I considered all the possible interpretations of the word entertaining, or entretenido. “Okay, let’s just suppose I do visit this Greenville, and I move in with this guy named Steve. I still won’t have any way of getting around. No car. No motorcycle.”
Jay looked flustered, as if I’d admitted I owned no shoes. “You don’t own wheels, Neil?”
Eyebrows raised, I shook my head.
“Not even some old clunker in a U-Lock-It?”
“I’m tellin’ ya, Jarvis, I own no adult toys. For five years I’ve lived out of a suitcase, teaching Spanish to people much more qualified than you to serve on the mission field.”
I think he knew that I was just needling him, yet he feigned shock anyway. “Well then,” he said, sitting up in his desk, “you can just drive my old Blazer. It’s still at Steve’s, under a tarp in his backyard. You see what’s happening, dontcha, Neil? God is providing for you in exchange for my extra credit.”
“I can’t believe God called you to be a missionary.”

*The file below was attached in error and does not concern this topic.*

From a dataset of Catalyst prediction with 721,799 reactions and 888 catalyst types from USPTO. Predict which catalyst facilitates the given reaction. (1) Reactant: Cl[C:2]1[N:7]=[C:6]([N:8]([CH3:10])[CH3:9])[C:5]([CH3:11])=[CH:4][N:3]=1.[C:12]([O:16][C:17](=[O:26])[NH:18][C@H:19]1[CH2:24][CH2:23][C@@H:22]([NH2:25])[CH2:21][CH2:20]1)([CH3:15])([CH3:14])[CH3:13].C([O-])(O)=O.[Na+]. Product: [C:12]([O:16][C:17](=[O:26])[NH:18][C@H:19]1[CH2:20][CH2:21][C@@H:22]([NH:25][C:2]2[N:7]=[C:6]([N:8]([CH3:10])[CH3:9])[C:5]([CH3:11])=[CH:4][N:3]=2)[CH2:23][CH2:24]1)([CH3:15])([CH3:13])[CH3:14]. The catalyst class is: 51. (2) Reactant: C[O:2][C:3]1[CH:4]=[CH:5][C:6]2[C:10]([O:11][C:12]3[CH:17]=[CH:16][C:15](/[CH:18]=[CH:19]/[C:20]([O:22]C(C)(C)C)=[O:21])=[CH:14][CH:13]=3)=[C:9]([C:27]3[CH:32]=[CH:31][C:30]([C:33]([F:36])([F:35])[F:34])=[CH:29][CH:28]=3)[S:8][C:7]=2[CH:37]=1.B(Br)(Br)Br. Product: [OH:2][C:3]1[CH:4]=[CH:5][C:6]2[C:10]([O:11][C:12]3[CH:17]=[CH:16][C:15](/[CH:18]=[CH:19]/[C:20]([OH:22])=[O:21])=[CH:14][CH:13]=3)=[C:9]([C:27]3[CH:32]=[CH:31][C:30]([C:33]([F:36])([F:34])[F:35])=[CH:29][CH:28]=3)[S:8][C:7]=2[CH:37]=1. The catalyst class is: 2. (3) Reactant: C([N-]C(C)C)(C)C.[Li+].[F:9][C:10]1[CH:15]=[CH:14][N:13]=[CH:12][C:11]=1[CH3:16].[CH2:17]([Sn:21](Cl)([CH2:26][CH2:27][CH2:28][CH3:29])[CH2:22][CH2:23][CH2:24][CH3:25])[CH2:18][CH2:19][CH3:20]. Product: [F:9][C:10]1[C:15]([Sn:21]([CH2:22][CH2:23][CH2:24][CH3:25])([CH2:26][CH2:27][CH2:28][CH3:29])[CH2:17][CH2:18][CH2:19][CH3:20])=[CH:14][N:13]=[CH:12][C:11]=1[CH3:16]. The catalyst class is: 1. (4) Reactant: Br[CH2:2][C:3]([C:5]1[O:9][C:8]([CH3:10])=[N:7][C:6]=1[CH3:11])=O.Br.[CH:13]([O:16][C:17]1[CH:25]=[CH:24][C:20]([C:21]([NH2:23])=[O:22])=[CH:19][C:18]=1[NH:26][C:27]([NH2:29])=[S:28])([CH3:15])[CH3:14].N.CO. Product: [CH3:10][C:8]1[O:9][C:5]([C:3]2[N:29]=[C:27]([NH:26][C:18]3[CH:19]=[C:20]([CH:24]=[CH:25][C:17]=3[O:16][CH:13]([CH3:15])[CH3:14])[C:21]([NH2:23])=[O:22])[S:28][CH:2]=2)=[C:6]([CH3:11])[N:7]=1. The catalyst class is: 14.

“I’m very giving. And I’ve already offered—” He suddenly stopped talking.
He looked straight up. “Did you know that your ceiling fan creaks every fourth revolution?”
“Fourth, Neil. I’m the numbers guy. Now back to what I was offering—”
“I know what you’re offering. It just sounds a bit . . . ominous.”
Jay took one last glance at his exam and nodded his agreement. “Yeah, Neil. Ominous is a good word. North Hills Presbyterian is definitely ominous.”
More than anything it was his enthusiasm that stoked my interest. My next question was intended to buffer that enthusiasm, though it did nothing of the sort. “So all these friends of yours are Presbyterian?”
“Except for when they’re Baptist or Pentecostal.”
Jay stood and headed for the front of the classroom, exam in hand. He set his papers atop the stack on my desk. “And sometimes Lutheran.”